For more than 40 years, American artist Barbara Kruger has been a consistent, critical observer of the ways that images circulate through our culture.
Combining images with provocative text, Kruger uses direct address—along with humor, vigilance, and empathy—to expose and undermine the power dynamics of identity, desire, and consumerism. As shrinking attention spans collide with the voyeurism and narcissism that define contemporary life, her immersive installations and widely circulated pictures and words invite us to reconsider how we relate to one another.
THINKING OF YOU. I MEAN ME. I MEAN YOU. encompasses the full breadth of her career—from early and rarely seen “pasteups” (works that use an analog technique for physically arranging a page’s contents with manual “cut and paste”) to digital productions of the last two decades. The presentation includes works on vinyl, site-specific installations, animations, and multichannel video installations.
The exhibition is not, however, a retrospective. Challenging notions of career building and a strict chronology, Kruger has reenvisioned the retrospective itself by rethinking, remaking, and replaying her work over the decades for the constantly moving present.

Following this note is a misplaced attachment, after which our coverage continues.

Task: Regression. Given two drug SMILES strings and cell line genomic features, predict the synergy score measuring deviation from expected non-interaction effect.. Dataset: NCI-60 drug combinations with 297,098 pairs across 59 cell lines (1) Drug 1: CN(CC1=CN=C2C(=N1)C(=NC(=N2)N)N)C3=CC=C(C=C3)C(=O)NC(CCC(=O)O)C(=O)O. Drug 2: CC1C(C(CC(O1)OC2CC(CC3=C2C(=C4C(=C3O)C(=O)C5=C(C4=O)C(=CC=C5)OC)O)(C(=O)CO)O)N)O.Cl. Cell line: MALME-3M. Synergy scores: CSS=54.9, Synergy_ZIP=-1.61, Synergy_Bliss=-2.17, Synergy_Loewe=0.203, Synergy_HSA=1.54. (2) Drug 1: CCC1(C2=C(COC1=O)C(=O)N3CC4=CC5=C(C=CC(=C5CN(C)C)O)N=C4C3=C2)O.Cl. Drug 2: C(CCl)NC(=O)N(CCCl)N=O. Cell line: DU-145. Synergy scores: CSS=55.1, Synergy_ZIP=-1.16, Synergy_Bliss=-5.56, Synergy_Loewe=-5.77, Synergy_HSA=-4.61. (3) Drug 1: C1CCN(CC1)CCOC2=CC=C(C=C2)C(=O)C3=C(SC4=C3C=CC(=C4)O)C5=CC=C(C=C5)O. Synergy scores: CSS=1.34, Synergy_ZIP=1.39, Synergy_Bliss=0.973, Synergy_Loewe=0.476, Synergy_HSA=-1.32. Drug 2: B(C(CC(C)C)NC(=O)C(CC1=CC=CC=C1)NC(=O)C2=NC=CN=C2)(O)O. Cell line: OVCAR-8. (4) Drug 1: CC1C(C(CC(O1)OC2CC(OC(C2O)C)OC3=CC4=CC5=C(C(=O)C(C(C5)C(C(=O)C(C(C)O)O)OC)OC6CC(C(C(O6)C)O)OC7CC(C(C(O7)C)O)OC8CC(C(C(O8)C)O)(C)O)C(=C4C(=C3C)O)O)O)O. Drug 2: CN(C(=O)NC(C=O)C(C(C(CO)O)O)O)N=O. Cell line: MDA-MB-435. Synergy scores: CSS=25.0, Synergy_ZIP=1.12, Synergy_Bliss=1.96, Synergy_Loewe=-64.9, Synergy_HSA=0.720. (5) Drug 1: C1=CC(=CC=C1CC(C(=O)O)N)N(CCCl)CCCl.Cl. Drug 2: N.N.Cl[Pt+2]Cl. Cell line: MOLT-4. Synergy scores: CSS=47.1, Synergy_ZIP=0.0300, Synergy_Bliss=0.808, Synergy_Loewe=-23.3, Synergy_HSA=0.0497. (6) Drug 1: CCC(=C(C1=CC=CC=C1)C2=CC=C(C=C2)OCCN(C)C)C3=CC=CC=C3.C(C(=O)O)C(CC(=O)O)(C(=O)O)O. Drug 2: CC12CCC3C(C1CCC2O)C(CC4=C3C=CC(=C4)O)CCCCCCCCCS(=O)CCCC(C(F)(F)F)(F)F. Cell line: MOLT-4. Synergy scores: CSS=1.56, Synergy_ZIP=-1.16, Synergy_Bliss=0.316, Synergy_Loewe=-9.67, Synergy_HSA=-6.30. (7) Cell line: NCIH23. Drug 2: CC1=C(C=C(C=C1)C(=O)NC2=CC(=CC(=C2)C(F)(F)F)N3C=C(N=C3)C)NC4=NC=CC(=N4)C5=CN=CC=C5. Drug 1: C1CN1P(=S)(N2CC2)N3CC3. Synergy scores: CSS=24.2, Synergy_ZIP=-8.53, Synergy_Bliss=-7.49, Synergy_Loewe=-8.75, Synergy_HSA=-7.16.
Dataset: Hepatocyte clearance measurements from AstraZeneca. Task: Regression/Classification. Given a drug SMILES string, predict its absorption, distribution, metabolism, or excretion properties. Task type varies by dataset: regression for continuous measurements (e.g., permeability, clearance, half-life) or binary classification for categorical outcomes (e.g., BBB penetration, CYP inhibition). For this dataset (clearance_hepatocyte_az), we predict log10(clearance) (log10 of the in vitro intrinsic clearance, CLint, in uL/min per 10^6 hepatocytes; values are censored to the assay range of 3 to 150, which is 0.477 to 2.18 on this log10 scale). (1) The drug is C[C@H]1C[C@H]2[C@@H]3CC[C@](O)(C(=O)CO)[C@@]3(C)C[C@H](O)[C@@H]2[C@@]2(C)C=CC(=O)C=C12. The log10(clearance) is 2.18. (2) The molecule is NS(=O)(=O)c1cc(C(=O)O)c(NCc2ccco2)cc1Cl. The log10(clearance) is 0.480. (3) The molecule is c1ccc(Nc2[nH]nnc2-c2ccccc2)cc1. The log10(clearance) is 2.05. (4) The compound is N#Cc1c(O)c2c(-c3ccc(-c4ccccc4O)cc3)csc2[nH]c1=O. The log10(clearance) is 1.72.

The exhibition at the Art Institute—collaboratively designed with the artist—interrogates the specific cultural context of our museum, as it transcends the traditional exhibition space and extends into the museum’s public spaces and the city beyond. Kruger’s work not only fills the entirety of the museum’s largest exhibition space, the 18,000 square-foot Regenstein Hall, but also occupies Griffin Court—an 8,000-square-foot atrium running the length of the Modern Wing—with new site-specific work. Kruger’s text and images address both the architecture and relational spaces throughout the museum—from the windows in the historic Michigan Avenue building and the Modern Wing to various public spaces, some of which will also feature an ambient soundscape. Kruger will additionally engage the surrounding cityscape, creating work for billboards, the Chicago Transit Authority, and Art on the Mart, among other locations and organizations.
This exhibition is organized by the Art Institute of Chicago, the Los Angeles County Museum of Art, and The Museum of Modern Art, New York.